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A Day in the Life of a Remote Worker Chasing the Sun – Meet Sujah from ShieldGEO

At ShieldGEO we think the person that can determine the best work schedule for someone is the individual themselves. Not some arbitrary tradition of when the workday should start and end. That’s why we embrace and encourage a flexible approach to structuring work days. This means our team can choose where they work and the times that work best for their productivity and other commitments. As long as they can attend their required meetings and any client-facing calls we don’t mind when they complete their work.

Every month we’re profiling one of our team members to showcase the ways they’ve chosen to utilise this flexibility. For some, working from home fulltime works very well, others prefer co-working spaces near their homes or working from our Sydney or London office space. Similarly, the standard 9-5 hours work well for some of our team, for others, they prefer to break up their days around school runs or simply prefer starting and finishing earlier.

This month we’re profiling Sujah Abhilash, our Product Marketing Manager.

Meet Sujah 

Sujah and some of the Shield team on a weekend getaway

Sujah lives and works in Sydney, Australia. She’s been with Shield since 2015, our founding year, moving through various roles before transitioning into Product Marketing Manager earlier this year.

Creating a work schedule that works for the individual is a major benefit to a flexible approach. This, of course, means choosing the hours you’ll work and where you’ll work from. But, importantly, it also means being able to change your mind when it doesn’t work anymore.

 Sujah has cycled through a range of work setups during her time with Shield GEO experimenting to see what works best, for her. She’s worked both full time at our Sydney office and worked some days from home. Her current set up looks like three days in the office and two days from home.

“I think that’s a good balance for me right now,” she says.

There was a time when Sujah trialled working the bulk of her hours from the office and then finished up a few hours at home each night to avoid commuting during the peak hours.

“It just felt very routine getting on a packed train and then standing with everyone else,” she says. “It doesn’t put you in a great mood.”

The switch changed how she experienced her days which had an immediate effect on her work as well as her overall happiness.

“When I was going home earlier, I was going home at the time when everyone was still in the office and that put me in a different state of mind. I felt like I was kind of on a holiday,” she says.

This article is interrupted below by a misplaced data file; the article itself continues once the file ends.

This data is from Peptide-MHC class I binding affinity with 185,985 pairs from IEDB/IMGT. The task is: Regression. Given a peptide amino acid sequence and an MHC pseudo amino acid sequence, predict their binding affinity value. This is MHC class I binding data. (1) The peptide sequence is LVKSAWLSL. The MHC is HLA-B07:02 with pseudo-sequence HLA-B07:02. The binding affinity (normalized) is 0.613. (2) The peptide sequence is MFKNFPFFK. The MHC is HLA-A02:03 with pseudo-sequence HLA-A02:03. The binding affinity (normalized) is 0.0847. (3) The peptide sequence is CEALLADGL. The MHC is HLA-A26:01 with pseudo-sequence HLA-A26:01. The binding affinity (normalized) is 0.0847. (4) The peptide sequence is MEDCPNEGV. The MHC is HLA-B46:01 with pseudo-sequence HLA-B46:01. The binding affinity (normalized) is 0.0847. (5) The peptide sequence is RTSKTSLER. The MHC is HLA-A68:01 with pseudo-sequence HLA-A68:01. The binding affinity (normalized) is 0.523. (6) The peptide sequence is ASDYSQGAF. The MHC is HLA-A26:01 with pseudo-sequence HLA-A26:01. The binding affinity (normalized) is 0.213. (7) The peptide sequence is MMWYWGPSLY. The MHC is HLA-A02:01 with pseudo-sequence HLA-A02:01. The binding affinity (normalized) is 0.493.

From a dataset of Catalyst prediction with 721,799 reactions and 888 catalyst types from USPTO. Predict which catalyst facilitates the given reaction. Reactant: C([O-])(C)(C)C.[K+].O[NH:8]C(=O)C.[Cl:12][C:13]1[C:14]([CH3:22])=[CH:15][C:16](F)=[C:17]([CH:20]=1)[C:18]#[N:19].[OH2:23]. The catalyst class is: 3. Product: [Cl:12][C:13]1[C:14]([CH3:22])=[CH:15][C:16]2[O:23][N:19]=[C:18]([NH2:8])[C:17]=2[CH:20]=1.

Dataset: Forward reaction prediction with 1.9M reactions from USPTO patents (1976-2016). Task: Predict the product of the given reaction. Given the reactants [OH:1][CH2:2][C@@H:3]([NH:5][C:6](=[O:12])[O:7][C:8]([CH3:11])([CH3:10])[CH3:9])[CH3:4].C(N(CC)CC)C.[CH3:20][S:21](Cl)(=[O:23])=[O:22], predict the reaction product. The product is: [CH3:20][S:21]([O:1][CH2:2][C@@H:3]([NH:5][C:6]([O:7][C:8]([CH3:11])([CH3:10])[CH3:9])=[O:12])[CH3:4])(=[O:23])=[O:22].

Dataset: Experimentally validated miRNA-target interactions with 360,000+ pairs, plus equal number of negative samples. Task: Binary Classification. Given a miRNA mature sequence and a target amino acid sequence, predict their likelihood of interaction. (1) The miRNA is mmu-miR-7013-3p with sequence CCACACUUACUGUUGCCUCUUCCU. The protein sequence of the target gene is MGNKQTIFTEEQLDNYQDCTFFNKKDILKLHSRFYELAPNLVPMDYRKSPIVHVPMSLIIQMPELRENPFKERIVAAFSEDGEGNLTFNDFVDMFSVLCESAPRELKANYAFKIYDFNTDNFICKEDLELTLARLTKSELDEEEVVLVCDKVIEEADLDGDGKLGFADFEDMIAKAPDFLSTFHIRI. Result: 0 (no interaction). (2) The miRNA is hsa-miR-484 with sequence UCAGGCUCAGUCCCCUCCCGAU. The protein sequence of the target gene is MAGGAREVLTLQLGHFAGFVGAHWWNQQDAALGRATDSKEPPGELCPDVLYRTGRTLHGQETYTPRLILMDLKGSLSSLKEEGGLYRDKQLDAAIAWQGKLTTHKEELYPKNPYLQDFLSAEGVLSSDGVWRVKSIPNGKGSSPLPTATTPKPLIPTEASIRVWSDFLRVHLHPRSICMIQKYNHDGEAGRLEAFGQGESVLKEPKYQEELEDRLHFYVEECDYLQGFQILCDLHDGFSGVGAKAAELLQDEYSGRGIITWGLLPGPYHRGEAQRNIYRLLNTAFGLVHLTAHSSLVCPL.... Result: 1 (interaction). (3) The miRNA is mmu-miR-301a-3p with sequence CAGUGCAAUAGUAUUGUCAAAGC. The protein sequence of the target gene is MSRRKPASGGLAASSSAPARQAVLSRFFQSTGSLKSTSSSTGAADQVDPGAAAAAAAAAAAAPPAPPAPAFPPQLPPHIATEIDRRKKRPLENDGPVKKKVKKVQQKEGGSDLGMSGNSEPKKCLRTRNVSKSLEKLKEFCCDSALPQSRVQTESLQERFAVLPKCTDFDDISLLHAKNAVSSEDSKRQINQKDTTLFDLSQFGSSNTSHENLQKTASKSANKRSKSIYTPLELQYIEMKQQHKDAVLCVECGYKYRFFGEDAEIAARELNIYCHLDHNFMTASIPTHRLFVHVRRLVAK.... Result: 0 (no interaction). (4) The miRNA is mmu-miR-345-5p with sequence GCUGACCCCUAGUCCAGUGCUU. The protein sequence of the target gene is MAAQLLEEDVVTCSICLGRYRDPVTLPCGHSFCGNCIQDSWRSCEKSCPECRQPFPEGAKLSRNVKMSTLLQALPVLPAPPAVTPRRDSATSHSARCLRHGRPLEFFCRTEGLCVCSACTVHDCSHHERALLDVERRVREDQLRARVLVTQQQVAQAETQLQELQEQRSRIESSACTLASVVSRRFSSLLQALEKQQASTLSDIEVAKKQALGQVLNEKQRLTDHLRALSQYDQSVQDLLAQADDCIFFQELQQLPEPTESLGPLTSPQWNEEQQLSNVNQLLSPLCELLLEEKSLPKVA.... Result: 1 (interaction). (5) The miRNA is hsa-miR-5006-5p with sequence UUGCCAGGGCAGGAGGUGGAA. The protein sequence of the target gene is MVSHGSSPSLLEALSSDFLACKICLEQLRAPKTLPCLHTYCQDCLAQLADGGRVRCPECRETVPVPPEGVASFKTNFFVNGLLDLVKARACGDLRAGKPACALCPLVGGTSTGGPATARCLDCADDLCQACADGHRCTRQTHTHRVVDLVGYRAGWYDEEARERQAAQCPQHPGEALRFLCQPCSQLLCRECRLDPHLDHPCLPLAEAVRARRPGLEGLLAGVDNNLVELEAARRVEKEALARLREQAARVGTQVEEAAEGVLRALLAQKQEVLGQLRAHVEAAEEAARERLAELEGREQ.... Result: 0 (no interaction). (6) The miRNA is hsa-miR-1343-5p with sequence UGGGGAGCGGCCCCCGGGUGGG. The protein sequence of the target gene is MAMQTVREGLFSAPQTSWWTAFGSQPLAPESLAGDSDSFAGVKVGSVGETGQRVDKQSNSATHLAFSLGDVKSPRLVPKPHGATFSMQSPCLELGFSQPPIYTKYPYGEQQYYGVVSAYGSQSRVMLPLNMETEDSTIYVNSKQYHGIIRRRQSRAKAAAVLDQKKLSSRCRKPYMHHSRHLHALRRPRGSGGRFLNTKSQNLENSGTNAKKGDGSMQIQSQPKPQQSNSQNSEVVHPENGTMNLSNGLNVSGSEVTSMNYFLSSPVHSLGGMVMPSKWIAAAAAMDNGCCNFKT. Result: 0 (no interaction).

“It was something I really looked forward to.”

This experience and Sujah’s natural productivity flow has encouraged her to change up her standard working hours too. Going from the 9am – 5pm to 8:30am – 4:30pm and now 7:30am – 3:30pm so she can make it back home, in Bondi Beach, in time for the sunset.

“I feel like my whole day is decided by the sun,” she says with a laugh.

 “In the morning is when I get most things done. After that, I get a bit restless. I kind of want to get out in the sun and do stuff.”

So, instead of resisting this, Sujah has designed her day around these natural tendencies. Instead of forcing herself to go into deep work mode after lunch, she schedules her meetings and one-on-one’s with her team so she can get up from her desk and walk around.

“Sometimes when we have meetings we go for a walk or move from our office to another office,” she says. “I think it makes a big difference to me to just get out.”

Having only a few hours left of the day after lunch helps too.

“I think this has been the best [schedule] for me especially having just moved [to Bondi Beach],” Sujah says.

“I’m up at 5:30/6 and people are jogging on the streets and they are walking their dogs and things like that. I feel like the pace of life is a little bit slower. It’s really nice.”

And she still gets to skip the regular commuter hours too.

“When I catch the bus to the city, I actually have to walk down to the beach so I always start the morning down there. It makes the commute nicer.”

On her day’s working from home, Sujah allows herself a bit more flexibility around the structure of the day. Choosing to spend extra time making a healthy breakfast or enjoying a slower start.

“I don’t know why but I just really enjoy the process of making breakfast. Especially if it’s a really healthy, good breakfast. It’s just a nice start to the day,” she says.